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The cold sweats start, tunnel vision kicks in as you try to focus on the pin pad in front of you. Through the ringing in your ears, you can hear the awkward shuffling of feet from the person behind you in line as they try to act casual and give you some space. This response, straight out of a nightmare, follows the dreaded explanation from the cashier, “Sorry, your card doesn’t seem to be going through.”
I have never been in this situation before. The idea of a card being declined was foreign to me, although I had heard tales from friends having to forgo getting items at the grocery store after their bill had rung up to high. But now, hefty lawyer fees and a lack of any financial support from my ex has left me in a bit of a monetary slump. It’s nothing that can’t be handled, but in the check-out line at Marshall’s Homegoods isn’t the ideal location to find out that your account balance is lower than you thought.
Between rent, my cell phone bill, electricity, car insurance, and all the other bullshit I have to pay for myself, there always seems to be some automatic payment plan pulling from my account and barely any automatic deposits going in. The big issue comes when charges don’t always show up right away. I assumed I had enough in my online piggy bank to cover the lampshade I intended to purchase that day, but my Comcast Wi-Fi bill had other plans.
The first thought to run through my head after the news of my poverty hit was, “FFFFFUUUUUUCCCCCKKKKKKK.” But I was eventually able to use my critical thinking skills to quickly evaluate my options.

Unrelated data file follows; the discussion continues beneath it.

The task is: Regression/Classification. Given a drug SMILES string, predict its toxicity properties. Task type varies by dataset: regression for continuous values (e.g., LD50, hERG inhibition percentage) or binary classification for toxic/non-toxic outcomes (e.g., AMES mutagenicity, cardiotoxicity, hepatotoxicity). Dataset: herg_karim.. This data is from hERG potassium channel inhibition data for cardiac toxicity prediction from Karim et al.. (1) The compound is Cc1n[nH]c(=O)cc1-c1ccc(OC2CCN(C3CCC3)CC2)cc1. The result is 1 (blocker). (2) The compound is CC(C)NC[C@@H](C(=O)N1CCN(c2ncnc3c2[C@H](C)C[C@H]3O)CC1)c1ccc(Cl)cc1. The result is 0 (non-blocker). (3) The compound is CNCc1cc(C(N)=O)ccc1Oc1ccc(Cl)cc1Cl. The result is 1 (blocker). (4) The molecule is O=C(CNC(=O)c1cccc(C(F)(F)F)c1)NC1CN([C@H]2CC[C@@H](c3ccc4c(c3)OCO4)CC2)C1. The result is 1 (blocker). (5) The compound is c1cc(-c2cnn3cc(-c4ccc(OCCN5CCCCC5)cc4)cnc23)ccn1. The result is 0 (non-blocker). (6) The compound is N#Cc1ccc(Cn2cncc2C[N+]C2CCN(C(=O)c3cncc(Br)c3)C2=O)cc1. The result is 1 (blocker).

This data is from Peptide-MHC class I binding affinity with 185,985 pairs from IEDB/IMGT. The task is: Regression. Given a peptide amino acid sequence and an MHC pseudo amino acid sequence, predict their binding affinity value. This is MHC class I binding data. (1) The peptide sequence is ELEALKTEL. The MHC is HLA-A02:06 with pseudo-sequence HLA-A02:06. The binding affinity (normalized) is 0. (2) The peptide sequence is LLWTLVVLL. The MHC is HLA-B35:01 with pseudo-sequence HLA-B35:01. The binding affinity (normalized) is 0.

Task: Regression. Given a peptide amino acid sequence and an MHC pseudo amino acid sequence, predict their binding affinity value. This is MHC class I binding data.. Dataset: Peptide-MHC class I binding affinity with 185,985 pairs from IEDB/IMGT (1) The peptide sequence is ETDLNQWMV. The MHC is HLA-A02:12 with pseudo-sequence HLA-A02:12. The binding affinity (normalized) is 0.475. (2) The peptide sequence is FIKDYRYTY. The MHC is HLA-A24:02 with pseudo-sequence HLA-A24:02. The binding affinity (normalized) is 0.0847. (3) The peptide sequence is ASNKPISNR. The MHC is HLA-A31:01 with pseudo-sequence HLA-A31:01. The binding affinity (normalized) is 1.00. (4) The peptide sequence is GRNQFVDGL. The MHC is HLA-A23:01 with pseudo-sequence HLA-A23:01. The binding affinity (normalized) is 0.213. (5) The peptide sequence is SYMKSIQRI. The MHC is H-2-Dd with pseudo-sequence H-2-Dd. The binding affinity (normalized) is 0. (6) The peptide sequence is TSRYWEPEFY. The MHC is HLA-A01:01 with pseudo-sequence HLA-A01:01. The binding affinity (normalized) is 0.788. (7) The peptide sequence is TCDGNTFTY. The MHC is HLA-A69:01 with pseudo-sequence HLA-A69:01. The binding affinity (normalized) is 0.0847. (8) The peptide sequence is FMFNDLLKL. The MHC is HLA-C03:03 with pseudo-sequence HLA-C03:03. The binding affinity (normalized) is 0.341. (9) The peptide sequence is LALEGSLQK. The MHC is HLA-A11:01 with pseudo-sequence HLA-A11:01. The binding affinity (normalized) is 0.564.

(I only have the one debit card with a single checking account. I also have a credit card I try not to use, but a new card is currently being mailed to me after my info was stolen and used to purchase large quantities of pornography in Albania. So, using another account in my name wasn’t included on the option list.)
Option 1: Be upfront with the cashier and say I won’t be purchasing the item today, and do the walk of shame to put the lampshade back.
Option 2: Apologize profusely and claim that my debit card is new and just hasn’t been activated. Excuse myself to go outside and call my bank, and say I will be back inside to take care of the bill after I get it sorted. Once out of the store, beeline for the car and enter the witness protection program.
Option 3: Dig through my purse and see if I can’t come up with the total in crumbled $1 bills and coins rolling around with my chapstick and sunglasses.
Option 4: Grab the lampshade and run.
Eventually, I decided to go with Option 5: Charge the purchase to the emergency credit card my father gave me years ago and never took back. I shot a quick text to let him know I’d reimburse him ASAP.
The whole situation was hyper embarrassing, and I will most definitely be heading back to the budgeting excel sheet I created during a productive moment in my life to see what I’m doing wrong. I’m now questioning every coffee I’ve purchased in the last week and kicking myself for donating $20 to a friend’s “No Shave Movember” GoFundMe.
I keep reminding myself it could have been way worse. I can’t imagine getting brick walled by my bank when trying to pay for something important/expensive. What if I had been getting my oil changed? Would they siphon the oil back out? Would I be forced into indentured servitude by the Volvo dealership to pay back the service? I hope I never find out the answer to that question.
In a couple of months, I’m sure I look back and see the whole thing as a learning experience and laugh about it. For now though, I’ll take a little more time to wallow in my broke misery while googling how to start selling used panties on Craigslist. .
Image via Shutterstock